Conclusions from a new study conducted at Rush University Medical Center, Chicago, point to the efficacy of dorsal root ganglion (DRG) stimulation therapy for patients with treatment resistant back pain. DRG differs from spinal cord stimulation in that it targets only nerves involved in generating pain and avoids stimulation of nerve fibers that are unrelated to the pain complaint. Lead author Robert McCarthy, PharmD, professor of anesthesiology at Rush Center, commented, “People in our study who had DRG stimulation reported significant improvement in pain even after a year, which is notable. They had tried numerous therapies, from drugs to spinal cord stimulation to surgery, but got little to no lasting pain relief. For most, DRG stimulation really improved their quality of life.” The findings were reported at the ANESTHESIOLOGY® annual meeting.
DRG stimulation therapy disrupts the pain signal using a pacemaker-like device implanted under the skin at the lower back. Small electronic pulses are transmitted through a wire placed near the device that replace pain sensation with a more tolerable tingling or numbness. In addition to the advantage of targeted nerve stimulation, DRG requires lower current levels than spinal cord stimulation as there is less spinal fluid covering the DRG than the spinal cord. In the study, 67 patients with chronic back pain received DRG device implantation and were then assessed for 3 to 18 months. On average, patients reported a 1/3 decrease in their pain and a 27% decrease in pain related impairment to daily activities. 94% of subjects thought that the treatment was beneficial overall. Dr. McCarthy continued, “Although it is more technically difficult to place the electrodes, it may be an option for patients who haven’t benefited from other pain therapies, and may reduce or eliminate the need for opioids.”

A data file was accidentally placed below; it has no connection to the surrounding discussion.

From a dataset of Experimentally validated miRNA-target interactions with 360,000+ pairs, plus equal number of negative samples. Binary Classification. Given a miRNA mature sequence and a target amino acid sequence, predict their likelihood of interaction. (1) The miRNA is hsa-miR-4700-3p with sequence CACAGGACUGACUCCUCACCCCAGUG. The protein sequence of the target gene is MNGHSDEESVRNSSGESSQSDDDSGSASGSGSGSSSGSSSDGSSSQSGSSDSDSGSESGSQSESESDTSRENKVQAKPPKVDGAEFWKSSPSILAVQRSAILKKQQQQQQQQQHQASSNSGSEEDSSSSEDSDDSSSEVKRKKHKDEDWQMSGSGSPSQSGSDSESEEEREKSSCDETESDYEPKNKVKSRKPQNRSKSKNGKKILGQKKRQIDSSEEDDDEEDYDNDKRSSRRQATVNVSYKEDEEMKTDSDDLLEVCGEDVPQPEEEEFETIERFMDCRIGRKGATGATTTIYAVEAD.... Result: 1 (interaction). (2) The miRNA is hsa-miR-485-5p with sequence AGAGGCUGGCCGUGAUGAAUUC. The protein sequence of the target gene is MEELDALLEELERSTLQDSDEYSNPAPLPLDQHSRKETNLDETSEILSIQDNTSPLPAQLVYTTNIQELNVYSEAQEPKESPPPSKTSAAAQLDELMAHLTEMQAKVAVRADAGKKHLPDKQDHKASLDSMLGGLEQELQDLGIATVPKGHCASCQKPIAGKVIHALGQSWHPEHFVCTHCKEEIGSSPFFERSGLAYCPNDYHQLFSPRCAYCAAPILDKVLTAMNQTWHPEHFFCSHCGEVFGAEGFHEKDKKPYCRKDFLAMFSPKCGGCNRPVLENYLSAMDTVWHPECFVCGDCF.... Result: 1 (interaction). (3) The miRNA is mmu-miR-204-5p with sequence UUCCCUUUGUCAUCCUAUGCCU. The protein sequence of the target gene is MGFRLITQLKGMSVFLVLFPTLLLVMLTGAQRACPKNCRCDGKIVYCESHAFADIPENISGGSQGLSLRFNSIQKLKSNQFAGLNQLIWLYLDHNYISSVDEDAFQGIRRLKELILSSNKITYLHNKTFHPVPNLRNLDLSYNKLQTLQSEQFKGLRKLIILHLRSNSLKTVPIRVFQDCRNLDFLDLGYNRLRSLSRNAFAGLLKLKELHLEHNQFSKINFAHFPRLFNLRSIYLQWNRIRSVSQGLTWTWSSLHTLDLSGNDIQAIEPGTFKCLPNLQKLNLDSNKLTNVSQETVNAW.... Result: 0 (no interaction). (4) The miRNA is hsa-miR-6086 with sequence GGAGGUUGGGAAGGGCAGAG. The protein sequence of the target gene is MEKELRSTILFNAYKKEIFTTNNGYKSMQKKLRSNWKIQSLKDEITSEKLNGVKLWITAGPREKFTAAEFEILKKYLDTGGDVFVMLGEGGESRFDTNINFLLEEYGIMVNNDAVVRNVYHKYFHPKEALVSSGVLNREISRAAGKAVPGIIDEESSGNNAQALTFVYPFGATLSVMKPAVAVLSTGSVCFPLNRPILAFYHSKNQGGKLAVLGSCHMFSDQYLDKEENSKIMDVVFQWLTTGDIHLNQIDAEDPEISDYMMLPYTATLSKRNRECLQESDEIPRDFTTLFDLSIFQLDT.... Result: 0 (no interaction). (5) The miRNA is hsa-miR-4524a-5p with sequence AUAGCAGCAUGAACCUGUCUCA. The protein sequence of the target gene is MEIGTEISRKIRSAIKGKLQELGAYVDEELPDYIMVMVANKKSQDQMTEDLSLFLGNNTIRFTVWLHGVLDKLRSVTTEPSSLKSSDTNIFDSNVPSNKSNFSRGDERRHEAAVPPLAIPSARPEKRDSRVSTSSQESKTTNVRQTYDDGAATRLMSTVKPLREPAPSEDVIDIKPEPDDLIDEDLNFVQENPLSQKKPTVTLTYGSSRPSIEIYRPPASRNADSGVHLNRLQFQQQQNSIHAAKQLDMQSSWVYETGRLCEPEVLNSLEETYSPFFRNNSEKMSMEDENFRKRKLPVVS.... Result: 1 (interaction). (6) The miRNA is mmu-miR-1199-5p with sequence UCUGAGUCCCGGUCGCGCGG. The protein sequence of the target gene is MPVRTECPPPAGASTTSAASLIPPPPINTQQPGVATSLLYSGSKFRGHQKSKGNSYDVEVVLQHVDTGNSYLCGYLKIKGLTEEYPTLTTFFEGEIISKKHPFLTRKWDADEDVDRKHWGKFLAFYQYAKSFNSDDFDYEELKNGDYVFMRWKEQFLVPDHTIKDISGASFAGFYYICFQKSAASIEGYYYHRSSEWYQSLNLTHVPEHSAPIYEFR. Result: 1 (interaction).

Read about the findings.
Posted on October 17, 2018